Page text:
Just How Common Are STDs?
Many times we talk about statistics for HIV/AIDS. Very rarely, however, do we talk about statistics for the other sexually transmitted diseases (STDs). Let me review with you how common STDs are. As you will see, STDs are quite common, and there are many STDs that are more common than HIV/AIDS. Unless stated otherwise, these statistics are for the United States, and were supplied by the U.S. Centers for Disease Control (CDC). In the United States, there are an estimated 12 million cases of STDs every year, and about 25% of these cases are in adolescents.
For the latest HIV/AIDS statistics, please go to the following websites:
For statistics outside the United States:
For statistics in the United States:
The following compares the number of reported cases of STDs, versus the estimated number of actual cases. As you will see, the estimated number of actual cases is greater than the number of reported cases. This is because many cases do not get reported. The statistics for 1996 show the number of cases reported in that year, not the number of cases diagnosed in that year. There are often delays from the time a case is diagnosed, to the date it is reported to the CDC. Some STDs are not reportable in all areas (meaning they are under-reported), and some STDs are not reportable at all. The estimated number of new cases per year is based on 1998 estimates given to me by the CDC. For viral STDs (for example HIV, hepatitis A, B and C, herpes, human papilloma virus (hpv), etc.), persons diagnosed in previous years are still infected today. Therefore, the total number of cases is greater than the estimate shown.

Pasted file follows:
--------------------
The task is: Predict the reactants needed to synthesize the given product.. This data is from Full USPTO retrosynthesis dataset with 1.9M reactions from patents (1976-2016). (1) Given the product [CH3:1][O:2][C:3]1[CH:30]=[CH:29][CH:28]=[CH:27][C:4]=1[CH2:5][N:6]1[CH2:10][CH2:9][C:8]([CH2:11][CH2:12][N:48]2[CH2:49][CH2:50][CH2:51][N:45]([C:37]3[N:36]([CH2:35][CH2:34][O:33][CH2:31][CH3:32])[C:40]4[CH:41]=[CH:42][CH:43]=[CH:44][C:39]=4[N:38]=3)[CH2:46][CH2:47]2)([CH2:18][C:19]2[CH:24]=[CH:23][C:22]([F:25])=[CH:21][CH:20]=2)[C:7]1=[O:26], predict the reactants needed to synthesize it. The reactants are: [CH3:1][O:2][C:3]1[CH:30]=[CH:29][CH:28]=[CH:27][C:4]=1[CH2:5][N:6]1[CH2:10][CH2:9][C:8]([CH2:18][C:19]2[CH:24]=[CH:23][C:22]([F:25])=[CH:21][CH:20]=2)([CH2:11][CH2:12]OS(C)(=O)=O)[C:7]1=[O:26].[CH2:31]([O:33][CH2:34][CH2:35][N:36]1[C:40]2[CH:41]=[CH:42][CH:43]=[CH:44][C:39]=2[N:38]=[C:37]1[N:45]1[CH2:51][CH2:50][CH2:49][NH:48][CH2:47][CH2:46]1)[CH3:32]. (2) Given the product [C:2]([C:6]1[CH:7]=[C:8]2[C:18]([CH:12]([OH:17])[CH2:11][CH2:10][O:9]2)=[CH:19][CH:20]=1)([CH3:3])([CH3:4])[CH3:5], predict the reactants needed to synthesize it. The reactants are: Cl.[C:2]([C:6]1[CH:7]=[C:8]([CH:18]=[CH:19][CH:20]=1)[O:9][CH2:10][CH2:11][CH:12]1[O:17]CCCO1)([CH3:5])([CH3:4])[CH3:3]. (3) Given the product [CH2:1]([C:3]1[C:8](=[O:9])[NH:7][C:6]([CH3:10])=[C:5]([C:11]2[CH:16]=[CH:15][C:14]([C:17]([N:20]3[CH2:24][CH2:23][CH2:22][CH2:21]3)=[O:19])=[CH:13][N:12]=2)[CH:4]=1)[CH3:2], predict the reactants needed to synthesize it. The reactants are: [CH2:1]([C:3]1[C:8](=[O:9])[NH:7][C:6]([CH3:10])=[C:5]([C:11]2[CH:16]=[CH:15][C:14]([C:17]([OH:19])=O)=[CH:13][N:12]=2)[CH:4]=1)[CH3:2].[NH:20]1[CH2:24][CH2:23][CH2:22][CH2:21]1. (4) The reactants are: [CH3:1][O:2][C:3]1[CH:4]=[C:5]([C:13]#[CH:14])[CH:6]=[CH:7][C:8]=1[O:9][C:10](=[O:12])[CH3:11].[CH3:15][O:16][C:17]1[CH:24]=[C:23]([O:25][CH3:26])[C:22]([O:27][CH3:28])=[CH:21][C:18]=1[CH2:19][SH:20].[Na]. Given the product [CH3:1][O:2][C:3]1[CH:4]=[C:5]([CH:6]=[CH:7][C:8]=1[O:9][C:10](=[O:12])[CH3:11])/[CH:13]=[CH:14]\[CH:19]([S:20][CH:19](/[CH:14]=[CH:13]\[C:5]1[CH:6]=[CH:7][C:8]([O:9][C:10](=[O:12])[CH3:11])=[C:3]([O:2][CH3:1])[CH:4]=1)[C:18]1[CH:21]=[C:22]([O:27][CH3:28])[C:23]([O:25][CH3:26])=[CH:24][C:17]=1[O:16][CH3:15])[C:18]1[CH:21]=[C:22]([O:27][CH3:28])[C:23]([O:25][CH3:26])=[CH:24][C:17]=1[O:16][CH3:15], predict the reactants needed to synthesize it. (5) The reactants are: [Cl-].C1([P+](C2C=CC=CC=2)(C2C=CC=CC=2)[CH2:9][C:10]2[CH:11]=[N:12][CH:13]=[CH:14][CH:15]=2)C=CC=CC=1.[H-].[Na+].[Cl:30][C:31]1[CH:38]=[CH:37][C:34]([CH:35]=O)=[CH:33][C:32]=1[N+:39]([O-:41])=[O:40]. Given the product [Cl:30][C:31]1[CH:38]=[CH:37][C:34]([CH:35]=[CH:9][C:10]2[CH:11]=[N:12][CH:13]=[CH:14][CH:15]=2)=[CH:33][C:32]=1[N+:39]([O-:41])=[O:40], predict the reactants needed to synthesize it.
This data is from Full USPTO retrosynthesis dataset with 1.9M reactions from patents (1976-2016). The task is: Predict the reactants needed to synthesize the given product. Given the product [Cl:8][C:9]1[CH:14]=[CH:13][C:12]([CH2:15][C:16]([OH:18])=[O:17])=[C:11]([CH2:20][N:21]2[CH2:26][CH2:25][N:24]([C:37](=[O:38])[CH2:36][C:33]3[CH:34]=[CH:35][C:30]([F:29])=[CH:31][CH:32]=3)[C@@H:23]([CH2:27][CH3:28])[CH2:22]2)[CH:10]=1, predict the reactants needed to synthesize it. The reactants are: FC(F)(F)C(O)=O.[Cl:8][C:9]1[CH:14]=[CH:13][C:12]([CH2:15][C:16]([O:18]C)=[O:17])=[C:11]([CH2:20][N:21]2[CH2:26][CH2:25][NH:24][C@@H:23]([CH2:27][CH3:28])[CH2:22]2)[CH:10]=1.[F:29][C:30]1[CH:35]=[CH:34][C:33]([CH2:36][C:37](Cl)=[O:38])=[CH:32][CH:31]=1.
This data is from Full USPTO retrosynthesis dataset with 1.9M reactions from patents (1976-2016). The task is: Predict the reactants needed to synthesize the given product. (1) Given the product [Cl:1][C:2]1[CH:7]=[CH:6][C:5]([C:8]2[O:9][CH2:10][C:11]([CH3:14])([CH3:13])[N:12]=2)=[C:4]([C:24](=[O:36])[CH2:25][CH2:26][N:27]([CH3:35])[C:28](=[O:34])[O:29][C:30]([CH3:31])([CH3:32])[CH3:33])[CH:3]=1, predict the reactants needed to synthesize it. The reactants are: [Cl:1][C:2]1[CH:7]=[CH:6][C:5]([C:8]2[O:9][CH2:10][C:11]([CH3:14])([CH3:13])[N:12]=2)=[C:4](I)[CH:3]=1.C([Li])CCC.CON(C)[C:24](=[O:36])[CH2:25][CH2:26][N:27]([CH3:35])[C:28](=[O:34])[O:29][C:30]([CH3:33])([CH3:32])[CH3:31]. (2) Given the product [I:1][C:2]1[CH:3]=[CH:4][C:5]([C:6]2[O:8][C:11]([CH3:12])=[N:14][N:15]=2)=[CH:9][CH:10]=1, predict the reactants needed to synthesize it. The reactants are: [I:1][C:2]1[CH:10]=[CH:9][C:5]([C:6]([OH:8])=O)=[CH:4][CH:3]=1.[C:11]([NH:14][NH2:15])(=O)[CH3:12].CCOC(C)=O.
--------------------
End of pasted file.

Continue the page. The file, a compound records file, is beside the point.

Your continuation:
As you will notice, STDs are quite common. Conflicting statistics for these STDs (from other sources) are usually due to one or more of the following reasons:
Do you want more information on AIDS, STDs or safer sex? Contact the U.S. Centers for Disease Control AIDS hotline, open 24 hours a day, seven days a week, at 1-800-CDC-INFO. Or visit The Body's Safe Sex and Prevention Forum.
Until next time . . . Work hard, play hard, play safe, stay sober!
This article was provided by Rick Sowadsky, M.S.P.H..